Moving to a new country is often something to be celebrated. However, for new international students arriving into the Netherlands, this is often a stressful, anxious time where it’s not a hangover that will cause them to miss their uni commitments — but homelessness.
This is a real issue for many who are coming to the Netherlands to study. Instead of being greeted with the idyllic image of eating cheese whilst riding a bike and wearing clogs many are faced with an unfair, confusing, and often discriminatory housing market.
Student housing crisis: The problems
One of the major issues seems to be a lack of affordable housing for all students, not just the internationals. Often rooms are subpar and overpriced but the lack of a viable alternative means that students have little choice than to take what they can.
Universities in the Netherlands are not responsible for finding their students accommodation. New students are left to face the daunting task of finding a room alone and often with conflicting and mostly useless advice from people who have little experience of what it is actually like.
Students who are already in the city are at a slight advantage. They can begin their search in plenty of time and will often have a network of people who can help them.
However, new students, who may only find out that they actually have a uni place as little as a month before they are due to start, have no such luxury. They are told that the most fruitful way to search for a house or room is online often through Facebook groups specifically for student housing or housing agency websites. But for international students, this can be a major issue.
Facebook and student housing: it’s problematic
To begin, Facebook groups are often plagued by unscrupulous fraudsters waiting to take advantage of desperate people. They offer a room if a deposit is sent straight away but of course, no such room exists. Some people have been scammed out of hundreds of euros before they’ve even arrived in the country.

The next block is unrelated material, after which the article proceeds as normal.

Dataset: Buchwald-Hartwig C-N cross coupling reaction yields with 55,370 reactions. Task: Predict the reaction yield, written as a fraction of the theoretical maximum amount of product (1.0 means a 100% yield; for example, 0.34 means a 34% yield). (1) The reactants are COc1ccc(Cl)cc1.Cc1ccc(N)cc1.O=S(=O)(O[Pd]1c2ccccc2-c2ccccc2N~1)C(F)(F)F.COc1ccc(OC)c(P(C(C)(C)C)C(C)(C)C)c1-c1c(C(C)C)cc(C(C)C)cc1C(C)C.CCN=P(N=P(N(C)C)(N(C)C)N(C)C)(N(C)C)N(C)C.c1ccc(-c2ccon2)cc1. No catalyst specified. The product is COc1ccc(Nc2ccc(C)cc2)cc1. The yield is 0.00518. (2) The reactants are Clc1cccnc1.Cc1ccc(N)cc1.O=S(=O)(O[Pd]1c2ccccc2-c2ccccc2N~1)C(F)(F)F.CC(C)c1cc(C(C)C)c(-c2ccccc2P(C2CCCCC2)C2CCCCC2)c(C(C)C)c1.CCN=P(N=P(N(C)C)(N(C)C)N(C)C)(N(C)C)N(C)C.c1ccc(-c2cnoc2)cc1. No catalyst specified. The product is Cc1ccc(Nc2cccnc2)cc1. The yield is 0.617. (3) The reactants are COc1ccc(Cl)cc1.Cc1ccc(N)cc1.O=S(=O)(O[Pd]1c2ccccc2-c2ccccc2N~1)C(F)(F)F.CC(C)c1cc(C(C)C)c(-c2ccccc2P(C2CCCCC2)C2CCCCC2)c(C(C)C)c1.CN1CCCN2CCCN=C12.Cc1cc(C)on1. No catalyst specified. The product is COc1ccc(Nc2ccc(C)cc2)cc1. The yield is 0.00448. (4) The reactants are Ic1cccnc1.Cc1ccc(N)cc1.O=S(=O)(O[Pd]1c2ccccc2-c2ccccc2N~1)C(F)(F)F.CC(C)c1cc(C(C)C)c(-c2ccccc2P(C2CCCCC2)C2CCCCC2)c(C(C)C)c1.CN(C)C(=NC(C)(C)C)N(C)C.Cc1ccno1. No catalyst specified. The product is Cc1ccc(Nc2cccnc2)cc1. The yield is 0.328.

Even if you go through a housing agency there are risks. There are plenty of stories circulating of people who have paid huge agency fees to these companies only to be left with no house and considerably less money.
Even the reputable agencies will charge vast sums in agency fees, contract fees, basically any fee that they can justify and all this is before you pay a deposit or your first month’s rent.
The Facebook groups paint a grim picture of exactly how bad things are. For every room posted there are at least 50 posts from concerned prospective students pleading for somewhere to stay. This DutchReviewer has even seen people offering money, free meals and other services in exchange for someone helping them find a room.
Utrecht student and vlogger Levi Hildebrand read this article and set out to give you 5 reasons why it’s a good idea to house an international student!
“Dutch girls only”
This is when the internationals are faced with the cherry on top of all of their problems, the dreaded few words at the top of nearly every post “Dutch girls only”. The arguments for girls wanting an all-female house are understandable and some might say that it’s reasonable to want to live in an all-Dutch house in your own country.
Unfortunately, what Dutch students want is in contradiction with what Dutch universities want. There is a real drive from Dutch universities to bring in more internationals but the housing market as it stands cannot cope with this influx.
As a result, there are people who have missed their first lectures, people sleeping in tents, couchsurfing, or wandering around the cities asking anyone they meet if they know of a room. This is clearly not the best welcome and can lead to a feeling of a divide between Dutch and international students which is far from ideal.
Student housing: Is there a solution?
For now, a solution to the student housing crisis seems to be far away in the distant and foggy future. However, over the past few years, students have started coming together across the Netherlands to try and ensure a fairer housing system.
For example, in September 2017, students in Groningen took to the steps of the Academy building to protest the lack of housing facilities made available to an ever-increasing student population. Temporary accommodation was offered to the students (in an old refugee asylum, and only until the end of October) for €16 a night, to be shared with 3 other people, with no WiFi, a shared bathroom and no access to a kitchen. The students asked that the university adopt a bit more responsibility given that its influx of students was steadily increasing, yet it offered little in terms of housing aid.
Student protests continue to this day, with more and more students calling for a fairer student housing market. For example, students are pressing for more regulation in terms of how much landlords can charge per room and cities such as Amsterdam have now banned Airbnb. The movement towards a solution is small, but the press for change by young people offers us something to hold onto.
How do you feel about the student housing crisis? Let us know in the comments below!
Feature Image: Greta Schölderle Møller/ Unsplash
Editor’s Note: This article was originally published in September 2017, and was fully updated August 2020 for your reading pleasure.